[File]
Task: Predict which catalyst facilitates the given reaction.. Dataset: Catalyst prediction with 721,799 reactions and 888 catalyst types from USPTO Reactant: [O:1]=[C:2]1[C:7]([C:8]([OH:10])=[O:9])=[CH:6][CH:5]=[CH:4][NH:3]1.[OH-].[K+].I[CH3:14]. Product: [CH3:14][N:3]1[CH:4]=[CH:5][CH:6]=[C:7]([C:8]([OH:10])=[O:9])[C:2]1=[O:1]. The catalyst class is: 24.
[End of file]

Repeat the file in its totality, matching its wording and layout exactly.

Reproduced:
Task: Predict which catalyst facilitates the given reaction.. Dataset: Catalyst prediction with 721,799 reactions and 888 catalyst types from USPTO Reactant: [O:1]=[C:2]1[C:7]([C:8]([OH:10])=[O:9])=[CH:6][CH:5]=[CH:4][NH:3]1.[OH-].[K+].I[CH3:14]. Product: [CH3:14][N:3]1[CH:4]=[CH:5][CH:6]=[C:7]([C:8]([OH:10])=[O:9])[C:2]1=[O:1]. The catalyst class is: 24.